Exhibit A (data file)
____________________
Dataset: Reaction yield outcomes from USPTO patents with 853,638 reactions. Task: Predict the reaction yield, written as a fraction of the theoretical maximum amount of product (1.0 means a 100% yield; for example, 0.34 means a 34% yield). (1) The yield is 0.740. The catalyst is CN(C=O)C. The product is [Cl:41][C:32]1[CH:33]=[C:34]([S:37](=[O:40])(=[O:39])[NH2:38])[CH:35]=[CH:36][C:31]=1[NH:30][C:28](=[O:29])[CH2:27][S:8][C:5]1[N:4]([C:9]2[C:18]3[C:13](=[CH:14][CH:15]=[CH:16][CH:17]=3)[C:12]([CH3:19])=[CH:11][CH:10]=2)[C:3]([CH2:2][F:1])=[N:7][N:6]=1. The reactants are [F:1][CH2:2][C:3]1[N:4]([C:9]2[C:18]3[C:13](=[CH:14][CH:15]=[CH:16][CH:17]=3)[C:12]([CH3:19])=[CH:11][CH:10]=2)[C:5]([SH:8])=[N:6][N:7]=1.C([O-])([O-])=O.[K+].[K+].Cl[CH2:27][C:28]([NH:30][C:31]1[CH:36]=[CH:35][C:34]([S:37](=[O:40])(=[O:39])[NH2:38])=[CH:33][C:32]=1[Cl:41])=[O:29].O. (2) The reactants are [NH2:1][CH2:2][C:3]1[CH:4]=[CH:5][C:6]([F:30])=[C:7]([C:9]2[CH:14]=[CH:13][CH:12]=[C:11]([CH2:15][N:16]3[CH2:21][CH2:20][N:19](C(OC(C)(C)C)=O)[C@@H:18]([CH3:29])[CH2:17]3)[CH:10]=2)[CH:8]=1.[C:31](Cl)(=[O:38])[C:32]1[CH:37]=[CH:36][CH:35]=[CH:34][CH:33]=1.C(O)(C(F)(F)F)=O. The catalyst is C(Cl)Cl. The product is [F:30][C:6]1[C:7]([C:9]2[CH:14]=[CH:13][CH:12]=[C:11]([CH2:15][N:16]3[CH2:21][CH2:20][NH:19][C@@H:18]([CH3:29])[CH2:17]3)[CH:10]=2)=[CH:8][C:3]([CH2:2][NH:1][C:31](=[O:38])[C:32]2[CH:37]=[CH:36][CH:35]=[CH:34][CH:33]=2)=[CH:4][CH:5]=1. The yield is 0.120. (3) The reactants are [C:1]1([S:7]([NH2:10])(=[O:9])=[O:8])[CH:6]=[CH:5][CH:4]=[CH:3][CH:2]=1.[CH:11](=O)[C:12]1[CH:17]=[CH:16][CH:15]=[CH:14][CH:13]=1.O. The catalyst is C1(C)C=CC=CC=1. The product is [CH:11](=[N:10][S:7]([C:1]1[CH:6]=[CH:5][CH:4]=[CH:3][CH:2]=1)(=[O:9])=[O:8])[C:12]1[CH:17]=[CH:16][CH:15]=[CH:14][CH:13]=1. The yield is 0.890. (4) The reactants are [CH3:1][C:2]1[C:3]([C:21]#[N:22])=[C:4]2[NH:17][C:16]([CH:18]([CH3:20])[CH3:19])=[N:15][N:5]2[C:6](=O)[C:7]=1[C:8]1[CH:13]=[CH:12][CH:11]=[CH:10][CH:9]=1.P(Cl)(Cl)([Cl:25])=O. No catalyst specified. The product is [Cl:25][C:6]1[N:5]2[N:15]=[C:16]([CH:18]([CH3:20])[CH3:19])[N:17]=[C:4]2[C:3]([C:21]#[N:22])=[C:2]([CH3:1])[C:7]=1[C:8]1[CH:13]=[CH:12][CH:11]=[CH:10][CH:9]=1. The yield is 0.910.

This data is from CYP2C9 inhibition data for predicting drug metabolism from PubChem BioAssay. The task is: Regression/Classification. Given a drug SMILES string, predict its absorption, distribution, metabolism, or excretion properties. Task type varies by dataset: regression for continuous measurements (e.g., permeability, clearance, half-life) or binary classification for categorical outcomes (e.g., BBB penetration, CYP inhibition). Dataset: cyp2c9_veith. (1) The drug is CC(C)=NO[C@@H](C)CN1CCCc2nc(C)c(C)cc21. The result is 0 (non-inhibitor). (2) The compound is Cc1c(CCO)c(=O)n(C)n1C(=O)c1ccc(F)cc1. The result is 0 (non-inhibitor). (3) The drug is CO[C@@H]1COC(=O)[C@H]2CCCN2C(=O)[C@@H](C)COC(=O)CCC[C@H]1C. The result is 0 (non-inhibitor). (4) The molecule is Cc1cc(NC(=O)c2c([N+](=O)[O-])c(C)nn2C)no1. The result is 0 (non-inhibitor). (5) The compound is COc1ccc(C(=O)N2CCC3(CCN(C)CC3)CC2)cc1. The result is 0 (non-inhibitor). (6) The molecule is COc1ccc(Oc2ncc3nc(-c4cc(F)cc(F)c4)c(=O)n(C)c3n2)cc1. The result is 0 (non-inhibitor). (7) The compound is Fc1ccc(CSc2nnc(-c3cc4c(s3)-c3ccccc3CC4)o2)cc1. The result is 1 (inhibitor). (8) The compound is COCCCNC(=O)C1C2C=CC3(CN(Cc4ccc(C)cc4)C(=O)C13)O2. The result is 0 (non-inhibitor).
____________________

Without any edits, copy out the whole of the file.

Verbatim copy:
Dataset: Reaction yield outcomes from USPTO patents with 853,638 reactions. Task: Predict the reaction yield, written as a fraction of the theoretical maximum amount of product (1.0 means a 100% yield; for example, 0.34 means a 34% yield). (1) The yield is 0.740. The catalyst is CN(C=O)C. The product is [Cl:41][C:32]1[CH:33]=[C:34]([S:37](=[O:40])(=[O:39])[NH2:38])[CH:35]=[CH:36][C:31]=1[NH:30][C:28](=[O:29])[CH2:27][S:8][C:5]1[N:4]([C:9]2[C:18]3[C:13](=[CH:14][CH:15]=[CH:16][CH:17]=3)[C:12]([CH3:19])=[CH:11][CH:10]=2)[C:3]([CH2:2][F:1])=[N:7][N:6]=1. The reactants are [F:1][CH2:2][C:3]1[N:4]([C:9]2[C:18]3[C:13](=[CH:14][CH:15]=[CH:16][CH:17]=3)[C:12]([CH3:19])=[CH:11][CH:10]=2)[C:5]([SH:8])=[N:6][N:7]=1.C([O-])([O-])=O.[K+].[K+].Cl[CH2:27][C:28]([NH:30][C:31]1[CH:36]=[CH:35][C:34]([S:37](=[O:40])(=[O:39])[NH2:38])=[CH:33][C:32]=1[Cl:41])=[O:29].O. (2) The reactants are [NH2:1][CH2:2][C:3]1[CH:4]=[CH:5][C:6]([F:30])=[C:7]([C:9]2[CH:14]=[CH:13][CH:12]=[C:11]([CH2:15][N:16]3[CH2:21][CH2:20][N:19](C(OC(C)(C)C)=O)[C@@H:18]([CH3:29])[CH2:17]3)[CH:10]=2)[CH:8]=1.[C:31](Cl)(=[O:38])[C:32]1[CH:37]=[CH:36][CH:35]=[CH:34][CH:33]=1.C(O)(C(F)(F)F)=O. The catalyst is C(Cl)Cl. The product is [F:30][C:6]1[C:7]([C:9]2[CH:14]=[CH:13][CH:12]=[C:11]([CH2:15][N:16]3[CH2:21][CH2:20][NH:19][C@@H:18]([CH3:29])[CH2:17]3)[CH:10]=2)=[CH:8][C:3]([CH2:2][NH:1][C:31](=[O:38])[C:32]2[CH:37]=[CH:36][CH:35]=[CH:34][CH:33]=2)=[CH:4][CH:5]=1. The yield is 0.120. (3) The reactants are [C:1]1([S:7]([NH2:10])(=[O:9])=[O:8])[CH:6]=[CH:5][CH:4]=[CH:3][CH:2]=1.[CH:11](=O)[C:12]1[CH:17]=[CH:16][CH:15]=[CH:14][CH:13]=1.O. The catalyst is C1(C)C=CC=CC=1. The product is [CH:11](=[N:10][S:7]([C:1]1[CH:6]=[CH:5][CH:4]=[CH:3][CH:2]=1)(=[O:9])=[O:8])[C:12]1[CH:17]=[CH:16][CH:15]=[CH:14][CH:13]=1. The yield is 0.890. (4) The reactants are [CH3:1][C:2]1[C:3]([C:21]#[N:22])=[C:4]2[NH:17][C:16]([CH:18]([CH3:20])[CH3:19])=[N:15][N:5]2[C:6](=O)[C:7]=1[C:8]1[CH:13]=[CH:12][CH:11]=[CH:10][CH:9]=1.P(Cl)(Cl)([Cl:25])=O. No catalyst specified. The product is [Cl:25][C:6]1[N:5]2[N:15]=[C:16]([CH:18]([CH3:20])[CH3:19])[N:17]=[C:4]2[C:3]([C:21]#[N:22])=[C:2]([CH3:1])[C:7]=1[C:8]1[CH:13]=[CH:12][CH:11]=[CH:10][CH:9]=1. The yield is 0.910.

This data is from CYP2C9 inhibition data for predicting drug metabolism from PubChem BioAssay. The task is: Regression/Classification. Given a drug SMILES string, predict its absorption, distribution, metabolism, or excretion properties. Task type varies by dataset: regression for continuous measurements (e.g., permeability, clearance, half-life) or binary classification for categorical outcomes (e.g., BBB penetration, CYP inhibition). Dataset: cyp2c9_veith. (1) The drug is CC(C)=NO[C@@H](C)CN1CCCc2nc(C)c(C)cc21. The result is 0 (non-inhibitor). (2) The compound is Cc1c(CCO)c(=O)n(C)n1C(=O)c1ccc(F)cc1. The result is 0 (non-inhibitor). (3) The drug is CO[C@@H]1COC(=O)[C@H]2CCCN2C(=O)[C@@H](C)COC(=O)CCC[C@H]1C. The result is 0 (non-inhibitor). (4) The molecule is Cc1cc(NC(=O)c2c([N+](=O)[O-])c(C)nn2C)no1. The result is 0 (non-inhibitor). (5) The compound is COc1ccc(C(=O)N2CCC3(CCN(C)CC3)CC2)cc1. The result is 0 (non-inhibitor). (6) The molecule is COc1ccc(Oc2ncc3nc(-c4cc(F)cc(F)c4)c(=O)n(C)c3n2)cc1. The result is 0 (non-inhibitor). (7) The compound is Fc1ccc(CSc2nnc(-c3cc4c(s3)-c3ccccc3CC4)o2)cc1. The result is 1 (inhibitor). (8) The compound is COCCCNC(=O)C1C2C=CC3(CN(Cc4ccc(C)cc4)C(=O)C13)O2. The result is 0 (non-inhibitor).